Expandable storage is not an option at all, unlike in other phones, so you won’t find a hybrid SIM slot here. Not only that, you’re limited to 128GB of built-in storage, which isn’t a lot for a phone being touted for its video capabilities. There’s no headphone jack either. But that’s hardly surprising given the OPPO Reno6 5G’s smartphone inspiration.
You get two SIM slots, though, and both support 5G, meaning you don’t need to worry about which slot to use if you’re only using one network for 5G data. Speaking of 5G, we can confirm that the latest Reno is compatible with Globe and Smart’s 5G networks in our location. Of course, your experience will vary depending where you live, but we found the Reno6 to have better coverage than the POCO X3 GT in the same area at the same time.
That’s actually surprising, because the Reno6 5G’s Dimensity 900 chipset is categorically inferior to the flagship-grade Dimensity 1100 inside the POCO and is therefore supposed to offer a poorer experience. Perhaps its antenna design is doing wonders for the Reno’s terrific 5G performance.
Like previous-gen models, the OPPO Reno6 5G features an AMOLED display with FHD+ resolution, a 20:9 aspect ratio, and always-on function. It has a high standard brightness, typically measuring 430 nits, though that value can go up to 750 nits of peak brightness using the default auto-brightness setting. The screen-to-body ratio is listed at 91.7%, and the bezels do look extremely slim, even the ones on the chin and up top.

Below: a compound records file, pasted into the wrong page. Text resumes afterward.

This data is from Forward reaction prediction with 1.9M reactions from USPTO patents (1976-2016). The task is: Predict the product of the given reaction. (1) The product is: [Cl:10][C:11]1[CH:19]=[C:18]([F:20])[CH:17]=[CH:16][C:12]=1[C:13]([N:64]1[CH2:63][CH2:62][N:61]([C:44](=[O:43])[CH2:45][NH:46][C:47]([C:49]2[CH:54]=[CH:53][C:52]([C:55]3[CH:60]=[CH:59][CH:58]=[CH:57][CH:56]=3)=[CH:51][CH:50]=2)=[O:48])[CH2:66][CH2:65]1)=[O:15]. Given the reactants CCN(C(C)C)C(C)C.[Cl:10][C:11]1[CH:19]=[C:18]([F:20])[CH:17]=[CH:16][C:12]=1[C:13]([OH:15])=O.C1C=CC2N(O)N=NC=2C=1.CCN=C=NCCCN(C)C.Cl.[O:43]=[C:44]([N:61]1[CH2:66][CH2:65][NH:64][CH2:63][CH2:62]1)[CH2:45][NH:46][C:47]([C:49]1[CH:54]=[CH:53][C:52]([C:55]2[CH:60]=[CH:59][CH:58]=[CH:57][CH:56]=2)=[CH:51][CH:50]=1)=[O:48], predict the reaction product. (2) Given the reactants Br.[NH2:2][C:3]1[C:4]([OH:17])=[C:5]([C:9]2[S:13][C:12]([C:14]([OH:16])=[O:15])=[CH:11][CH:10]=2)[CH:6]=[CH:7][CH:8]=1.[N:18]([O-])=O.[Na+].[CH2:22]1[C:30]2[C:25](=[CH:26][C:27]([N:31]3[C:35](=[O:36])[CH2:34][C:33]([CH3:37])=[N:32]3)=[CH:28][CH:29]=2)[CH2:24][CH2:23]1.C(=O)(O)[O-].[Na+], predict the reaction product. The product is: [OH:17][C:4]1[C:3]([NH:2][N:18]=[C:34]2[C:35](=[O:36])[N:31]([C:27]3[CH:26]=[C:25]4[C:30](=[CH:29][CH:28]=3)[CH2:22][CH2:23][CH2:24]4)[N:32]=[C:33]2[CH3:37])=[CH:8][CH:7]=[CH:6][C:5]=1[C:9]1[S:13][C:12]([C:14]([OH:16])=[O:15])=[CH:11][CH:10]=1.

The 90Hz refresh rate, coupled with 180Hz touch sampling, makes the handset feel very responsive, particularly when gaming. We would have wanted to see a higher refresh rate to make the user interface feel more snappy, but we don’t think this phone would have enough power to play many games at higher than 60 fps, anyway. Dead Cells, for example, is locked to 60 fps on our unit despite the rogue-like game allowing frame rates well above that.
Coming to the sound, the OPPO Reno6 5G gets a single speaker grill at the bottom. Sound quality is decent and doesn’t distort too much at high volume levels. This speaker can be considered above average.
Fast internals, faster charging
The OPPO Reno6 5G is the first smartphone on the market powered by the new MediaTek Dimensity 900. This processor is built on an efficient 6nm process and pairs an octa-core processor with quad-core Mali-G78 graphics. It has two Cortex-A78 cores running at 2,4GHz and six Cortex-A55 cores clocked at 2.0GHz for less intensive tasks.